A Christian witnesses for Christ; he doesn't compromise with the world.  St. Peter said, "It is better for us to follow God rather than men." (Acts 5, 29)  It's high time that we reflect if our lives are series of compromises with the world or we are still faithful to God?

We have compromised with the world if our values are worldly - giving in to wealth, power, or pride rather than poverty, humility, and persecution for the sake of the Kingdom of heaven.

We have compromised if our children have opted to live in the same way as we have lived.

Thirdly, we have compromised our lives when we have not worked for the salvation of others.  Despite our accomplishments, we have accomplished nothing.

Be more sensitive with God's presence and His promptings.  Our lives will find its true meaning only in serving Him.

Sunday, July 17, 2016

16th Sunday in Ordinary Time

Choosing the better part

Luke 10:38-42 

It may seem that Jesus preferred prayer over work.  But this is not the message of the story of Martha and Mary.  The message is "choosing the better part."

Abraham, though he had a wife and household, chose the better part when he decided to accommodate the guests who turned out to be angels.

Jesus chose to suffer and die for our salvation.  What better part are we choosing?

If we continue to work actively in the world instead of working for the salvation of people and for the greater glory of God, we have not chosen "the better part."  Even for people who say that serving God through the family but are actually too busy to serve God directly are not really choosing the better part.

To choose the better part, we have to consciously and unreservedly choose to follow Jesus above all else, Jesus who is "the way, the truth, and the life." (John, 14, 16)  From this basic premise lies what we are to do in this world.

We follow Jesus as "way" when we follow him to his passion, death, and resurrection and carry our own crosses for the salvation of others.

We follow Jesus as "truth" when in spite of the noise this world offers, we choose to heed only to the truths of faith.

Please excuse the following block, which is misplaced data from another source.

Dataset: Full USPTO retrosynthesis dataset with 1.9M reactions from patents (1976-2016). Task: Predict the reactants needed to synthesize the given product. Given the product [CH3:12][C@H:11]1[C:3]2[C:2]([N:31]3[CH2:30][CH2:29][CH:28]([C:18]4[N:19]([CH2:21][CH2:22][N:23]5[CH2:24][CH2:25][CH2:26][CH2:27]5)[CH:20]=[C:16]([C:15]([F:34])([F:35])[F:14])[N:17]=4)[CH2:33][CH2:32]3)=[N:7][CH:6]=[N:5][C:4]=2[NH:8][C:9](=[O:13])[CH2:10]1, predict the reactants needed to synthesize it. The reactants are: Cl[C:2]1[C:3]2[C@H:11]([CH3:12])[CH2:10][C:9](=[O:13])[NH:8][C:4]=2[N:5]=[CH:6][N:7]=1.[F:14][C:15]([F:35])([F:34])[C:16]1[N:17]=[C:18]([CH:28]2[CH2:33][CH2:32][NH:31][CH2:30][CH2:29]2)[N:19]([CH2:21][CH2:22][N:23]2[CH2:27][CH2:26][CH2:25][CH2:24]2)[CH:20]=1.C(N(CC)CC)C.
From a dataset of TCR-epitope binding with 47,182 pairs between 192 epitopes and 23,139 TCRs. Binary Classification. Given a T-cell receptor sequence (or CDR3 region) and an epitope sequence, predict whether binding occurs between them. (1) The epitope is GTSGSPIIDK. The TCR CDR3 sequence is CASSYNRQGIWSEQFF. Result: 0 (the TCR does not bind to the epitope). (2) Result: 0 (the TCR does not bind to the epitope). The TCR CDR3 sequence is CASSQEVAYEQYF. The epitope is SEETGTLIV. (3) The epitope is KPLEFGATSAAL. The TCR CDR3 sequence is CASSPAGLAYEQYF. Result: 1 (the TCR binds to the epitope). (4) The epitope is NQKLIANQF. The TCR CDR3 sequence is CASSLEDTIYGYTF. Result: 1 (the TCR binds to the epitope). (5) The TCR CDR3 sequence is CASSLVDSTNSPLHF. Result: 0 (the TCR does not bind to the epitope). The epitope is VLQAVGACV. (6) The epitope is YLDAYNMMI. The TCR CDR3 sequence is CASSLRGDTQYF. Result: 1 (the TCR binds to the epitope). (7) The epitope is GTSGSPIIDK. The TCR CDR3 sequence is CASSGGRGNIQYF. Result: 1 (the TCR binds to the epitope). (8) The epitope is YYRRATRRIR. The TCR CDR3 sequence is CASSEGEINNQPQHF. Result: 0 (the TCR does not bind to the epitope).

Finally, we follow Jesus as "life" when we choose to live in the love that he offers to us, unconditional, pure, and self-giving.

If our decision will redound to bringing others to God's reign and giving the honor and adoration due to God, we have chosen the better part.

Saturday, July 16, 2016

Saturday of week 15 in Ordinary Time, II

On being chosen

Matthew 12:14-21

All of us have own plans on earth, replacing what God wants us to do in the world.  By own actions we thought we can just move about the earth and follow our dreams.  But imagine a dream followed that is not in accord with God's dream - death is sure to follow.

In the midst of life's plans, there is Someone who calls us, chooses us and sends us on a mission.  His name is God.  And He will not take it sitting down until his will is followed by everyone.

Let's focus on "being chosen" vs. "choosing ourselves."  The former may in the passive tense, but it connotes a much direct reference on the One who chooses us, God himself.  While the later would consist of a stream of self-motivated actions with us moving according to our own whims and caprices, the former directly reflects the very image of God who chooses us make this world a better place.

God chooses us, but unfortunately, we couldn't detect it because we are so busy saving our lives.  How do we live a life chosen by God?

First, for the chosen, God's spirit dwells in him.  Jesus, whose spirit is God's spirit, is the concrete image of the God's presence in the world.  We as human beings are meant to manifest God's spirit and not our own.

Second, we are able to proclaim the true faith and not be swayed by false ones.  Millions of schools of thoughts and philosophies continue to be created.  But chosen will be able to detect truth from lies.  The worst form of lie is the absence of God or even the irrelevance of religion as a way of life.  From our view of religion, our way of life is affected and how we spend our time, talent and treasure.

Finally, the chosen will directly reflect God's love.  He would not be violent or vindictive, but salvific as God's love saves us.  Our dreams  will account to nothing if we don't live out God's love.

The result: all nations will put their hopes in God because His way is the way of truth, love, and life.  Everything points to Jesus.



Sunday, July 10, 2016

15th Sunday in Ordinary Time, C

Mercy

Luke 10:25-37

The reading from Deuteronomy assures us, "The Word is very near you, it is in your lips and in your heart." (Deut. 30, 14)

Such is God's law that is planted in the very hearts of people. Another word for this is simply "mercy".

Mercy is Jesus as he saves us by enduring all sufferings for our sake.  And as God is overly merciful with us, so we need to be merciful to God, to others, and also to self.

Mercy or "hesed" is God's loving care.  It is love with hands and feet that moves and acts for others.  Three more action words connote mercy.  These are forgiveness, empathy, sharing.

In the world of forgiveness, we share in God's forgiveness.

In empathy, we need to feel with one another before we can help them.

In sharing, we use what we have and share them to our brothers and sisters.

Mercy can only be the concrete and tangible way of loving God and our neighbor.